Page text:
Abductive Reasoning: Why You Shouldn't Give Up On Social Media Just Yet

Inductive reasoning dominates current business thinking. This is why people look to case studies and best practices for guidance in their endeavors. It also leads to the belief that strategic management is more science than art. But, this viewpoint is provincial in nature. Inductive reasoning can reduce risk, but innovation requires a leap of faith for which there is little evidence.

The flaw in relying solely on inductive reasoning has been widely discussed in philosophy. Just because something generally happens one way doesn't mean it's guaranteed to be a repeatable outcome. Inductive reasoning isn't fool proof. You can't always learn the truth from past observation. Or, as aptly illustrated by Bertrand Russell in his story of the Chicken:

A chicken wakes every morning assuming a farmer will feed it. Day after day it's fed by the farmer. This is a reasonable expectation. After all, it happens every day. The chicken believes that seeing the farmer means he gets fed. But, one day the farmer comes and wrings the chicken's neck.

This doesn't mean inductive reasoning should be removed from your strategic toolbox, but instead it needs to be tempered with the realization that nothing is ever guaranteed. Requiring proof something will work is the surest way to guarantee that you'll always be one step behind. There isn't a case study for something that's never been done before. Innovation requires a different approach to problem solving. It requires abductive reasoning.

Abductive reasoning is a term that was originally coined by Charles Sanders Peirce. He viewed the scientific process as starting with a guess based on observation and intuition. This initial guess is an example of abductive reasoning. It's an explanation for what might be -- not an explanation of what is, or of what's been.

This is the basis for innovation. There is no blueprint for doing something new. You can observe and learn from previous research, but at the end of the day, you have to make that initial leap of faith. You have to guess and then work to prove what might be.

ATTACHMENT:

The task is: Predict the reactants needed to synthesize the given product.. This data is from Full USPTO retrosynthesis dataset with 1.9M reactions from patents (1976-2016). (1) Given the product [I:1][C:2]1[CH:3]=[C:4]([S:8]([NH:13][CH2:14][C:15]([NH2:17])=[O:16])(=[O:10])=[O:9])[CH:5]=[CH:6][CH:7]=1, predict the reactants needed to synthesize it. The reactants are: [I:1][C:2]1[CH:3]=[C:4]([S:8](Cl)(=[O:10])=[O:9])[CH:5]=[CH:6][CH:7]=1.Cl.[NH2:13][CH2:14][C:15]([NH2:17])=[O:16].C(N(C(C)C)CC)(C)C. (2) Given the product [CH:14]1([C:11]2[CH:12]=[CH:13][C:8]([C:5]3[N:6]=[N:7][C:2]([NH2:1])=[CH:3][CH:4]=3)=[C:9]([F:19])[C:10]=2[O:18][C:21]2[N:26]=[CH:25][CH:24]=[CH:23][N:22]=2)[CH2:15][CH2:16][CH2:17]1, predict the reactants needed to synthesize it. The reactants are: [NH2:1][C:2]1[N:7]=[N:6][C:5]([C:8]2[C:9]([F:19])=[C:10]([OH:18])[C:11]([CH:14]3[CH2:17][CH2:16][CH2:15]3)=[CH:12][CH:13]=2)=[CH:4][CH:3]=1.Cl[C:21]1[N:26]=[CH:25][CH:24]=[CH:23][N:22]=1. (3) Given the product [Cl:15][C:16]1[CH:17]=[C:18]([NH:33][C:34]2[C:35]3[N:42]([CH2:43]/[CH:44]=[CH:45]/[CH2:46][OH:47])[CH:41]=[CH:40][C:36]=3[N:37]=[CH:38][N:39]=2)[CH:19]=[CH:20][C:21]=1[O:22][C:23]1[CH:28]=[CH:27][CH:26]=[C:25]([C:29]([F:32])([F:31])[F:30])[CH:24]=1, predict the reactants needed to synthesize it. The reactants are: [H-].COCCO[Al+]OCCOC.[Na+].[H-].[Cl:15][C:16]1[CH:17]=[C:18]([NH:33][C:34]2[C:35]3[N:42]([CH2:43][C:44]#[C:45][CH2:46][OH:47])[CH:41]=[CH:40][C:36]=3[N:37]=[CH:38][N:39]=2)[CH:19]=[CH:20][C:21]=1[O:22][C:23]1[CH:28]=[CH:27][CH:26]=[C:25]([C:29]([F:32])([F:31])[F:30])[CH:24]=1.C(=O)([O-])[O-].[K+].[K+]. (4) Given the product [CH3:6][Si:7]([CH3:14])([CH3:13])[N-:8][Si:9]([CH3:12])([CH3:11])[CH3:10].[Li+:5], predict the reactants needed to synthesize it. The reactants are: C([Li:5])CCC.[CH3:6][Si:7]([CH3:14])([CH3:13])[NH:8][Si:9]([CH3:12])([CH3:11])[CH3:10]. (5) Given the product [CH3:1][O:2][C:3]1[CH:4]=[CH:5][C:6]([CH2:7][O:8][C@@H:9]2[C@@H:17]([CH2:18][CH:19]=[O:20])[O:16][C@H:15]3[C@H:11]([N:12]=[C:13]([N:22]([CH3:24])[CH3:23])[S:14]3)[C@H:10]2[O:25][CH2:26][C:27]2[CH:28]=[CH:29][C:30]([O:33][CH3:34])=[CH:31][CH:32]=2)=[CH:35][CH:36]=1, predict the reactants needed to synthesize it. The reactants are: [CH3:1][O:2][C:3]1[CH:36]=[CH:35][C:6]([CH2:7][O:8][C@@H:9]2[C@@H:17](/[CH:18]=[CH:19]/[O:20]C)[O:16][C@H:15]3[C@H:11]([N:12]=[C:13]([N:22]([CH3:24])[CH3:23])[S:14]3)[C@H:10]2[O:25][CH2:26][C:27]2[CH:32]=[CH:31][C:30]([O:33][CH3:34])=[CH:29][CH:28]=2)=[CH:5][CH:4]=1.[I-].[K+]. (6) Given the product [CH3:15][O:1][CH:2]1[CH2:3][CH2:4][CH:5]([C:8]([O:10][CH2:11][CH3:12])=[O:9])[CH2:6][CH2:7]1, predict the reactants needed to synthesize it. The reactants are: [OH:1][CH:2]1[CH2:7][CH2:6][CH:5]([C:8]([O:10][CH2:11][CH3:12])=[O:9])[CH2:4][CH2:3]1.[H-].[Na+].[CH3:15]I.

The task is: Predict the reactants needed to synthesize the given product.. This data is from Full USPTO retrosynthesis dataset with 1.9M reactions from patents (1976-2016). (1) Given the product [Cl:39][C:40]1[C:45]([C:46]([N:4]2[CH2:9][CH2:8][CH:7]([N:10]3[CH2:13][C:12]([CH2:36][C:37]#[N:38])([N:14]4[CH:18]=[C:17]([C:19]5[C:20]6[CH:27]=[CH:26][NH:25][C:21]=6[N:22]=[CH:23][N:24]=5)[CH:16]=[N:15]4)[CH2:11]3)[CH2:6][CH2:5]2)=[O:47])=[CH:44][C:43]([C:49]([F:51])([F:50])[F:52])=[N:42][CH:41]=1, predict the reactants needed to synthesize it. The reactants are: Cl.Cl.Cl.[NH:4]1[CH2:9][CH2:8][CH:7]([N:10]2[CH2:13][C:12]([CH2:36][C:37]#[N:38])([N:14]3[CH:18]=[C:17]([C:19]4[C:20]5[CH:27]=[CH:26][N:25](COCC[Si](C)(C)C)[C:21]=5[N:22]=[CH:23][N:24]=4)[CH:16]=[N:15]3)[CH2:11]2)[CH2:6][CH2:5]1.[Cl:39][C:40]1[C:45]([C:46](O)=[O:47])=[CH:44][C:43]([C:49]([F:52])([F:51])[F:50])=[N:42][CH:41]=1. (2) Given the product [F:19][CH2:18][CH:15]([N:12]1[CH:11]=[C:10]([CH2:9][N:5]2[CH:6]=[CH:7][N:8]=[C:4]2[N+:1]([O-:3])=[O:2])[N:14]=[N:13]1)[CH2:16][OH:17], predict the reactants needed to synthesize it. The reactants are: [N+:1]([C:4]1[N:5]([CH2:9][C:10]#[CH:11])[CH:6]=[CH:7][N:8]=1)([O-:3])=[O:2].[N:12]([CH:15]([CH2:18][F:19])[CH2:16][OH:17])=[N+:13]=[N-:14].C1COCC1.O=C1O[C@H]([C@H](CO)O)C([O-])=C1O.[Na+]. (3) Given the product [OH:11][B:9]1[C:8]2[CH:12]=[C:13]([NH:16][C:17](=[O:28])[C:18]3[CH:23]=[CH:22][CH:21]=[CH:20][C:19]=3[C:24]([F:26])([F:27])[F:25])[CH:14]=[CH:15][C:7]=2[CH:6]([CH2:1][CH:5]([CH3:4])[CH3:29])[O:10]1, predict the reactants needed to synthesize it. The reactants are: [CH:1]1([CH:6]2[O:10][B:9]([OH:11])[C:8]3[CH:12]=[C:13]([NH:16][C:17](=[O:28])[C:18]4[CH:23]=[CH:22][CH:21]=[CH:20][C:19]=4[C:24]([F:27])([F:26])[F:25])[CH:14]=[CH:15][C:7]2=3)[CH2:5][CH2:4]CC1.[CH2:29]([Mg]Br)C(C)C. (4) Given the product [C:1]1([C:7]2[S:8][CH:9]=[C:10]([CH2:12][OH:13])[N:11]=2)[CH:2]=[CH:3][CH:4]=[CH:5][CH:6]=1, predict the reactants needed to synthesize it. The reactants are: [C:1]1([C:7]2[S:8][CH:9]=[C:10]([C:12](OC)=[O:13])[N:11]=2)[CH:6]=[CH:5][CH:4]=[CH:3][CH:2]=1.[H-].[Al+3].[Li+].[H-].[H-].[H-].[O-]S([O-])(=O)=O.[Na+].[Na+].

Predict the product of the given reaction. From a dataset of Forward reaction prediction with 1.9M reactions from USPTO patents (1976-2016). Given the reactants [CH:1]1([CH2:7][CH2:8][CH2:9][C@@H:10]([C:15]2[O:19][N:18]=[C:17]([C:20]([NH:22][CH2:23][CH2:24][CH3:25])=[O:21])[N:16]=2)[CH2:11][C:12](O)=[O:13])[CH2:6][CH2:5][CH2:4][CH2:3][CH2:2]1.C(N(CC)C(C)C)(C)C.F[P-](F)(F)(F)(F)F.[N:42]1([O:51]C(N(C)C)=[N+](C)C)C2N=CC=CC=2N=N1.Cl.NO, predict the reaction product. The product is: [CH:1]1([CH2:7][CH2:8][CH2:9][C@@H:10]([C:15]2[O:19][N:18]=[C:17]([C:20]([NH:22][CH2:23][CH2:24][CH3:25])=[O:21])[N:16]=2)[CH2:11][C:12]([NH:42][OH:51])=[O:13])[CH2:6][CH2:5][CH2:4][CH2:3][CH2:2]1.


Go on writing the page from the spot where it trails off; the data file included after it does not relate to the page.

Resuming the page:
Next time a client or executive comes to you and asks for something innovative, Remind them that true innovation can't be supported with case studies of previous successes. Social media marketing right now is undoubtedly hyped, but just because there aren't books full of successful case studies (beyond customer service related campaigns) doesn't mean it's potential has been squandered. Instead it means that you'll have to take a leap of faith and try something new. After all, that's the first step towards innovation.

Written by Adam Harrell on January 21, 2010

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Yeah I think that social media hasn't been fully harnessed, and in fact I think its just starting to have traction within business and search engine results especially with regards to real time search.

Hey Seth,

Great question. I think the key is approaching it realistically. Social Media generally incurs a small amount of monetary risk. The biggest risk isn't monetary, it's the risk of failure.

The first step is to set realistic goals around what you're trying to accomplish (customer acquisition, customer retention, brand awareness, or just establishing a new push channel, etc).

The second step is to make an educated guess on what you can do to provide value to your customers using the tools available. And it needs to be in alignment with the core goals you've already established.

The third step is making the leap, and measuring the response. What's working, what's not and then responding appropriately.

In short, you have to be committed in the face of non-success, and even failure. A eureka moment only happens after numerous failures. Innovation is never simple, or easy. There is no map to guide you.

Hey Seth,

Great question. I think the key is approaching it realistically. Social Media generally incurs a small amount of monetary risk. The biggest risk isn't monetary, it's the risk of failure.

The first step is to set realistic goals around what you're trying to accomplish (customer acquisition, customer retention, brand awareness, or just establishing a new push channel, etc).

The second step is to make an educated guess on what you can do to provide value to your customers using the tools available. And it needs to be in alignment with the core goals you've already established.

The third step is making the leap, and measuring the response. What's working, what's not and then responding appropriately.

In short, you have to be committed in the face of non-success, and even failure. A eureka moment only happens after numerous failures. Innovation is never simple, or easy. There is no map to guide you.

seth says:

excellent piece. would be interested in reading your thoughts on how to approach social media testing w/appropriate risk reward balance-- and do it appropriately as opposed to doing it just cause its 'hyped'

Holt says:

Nice post!

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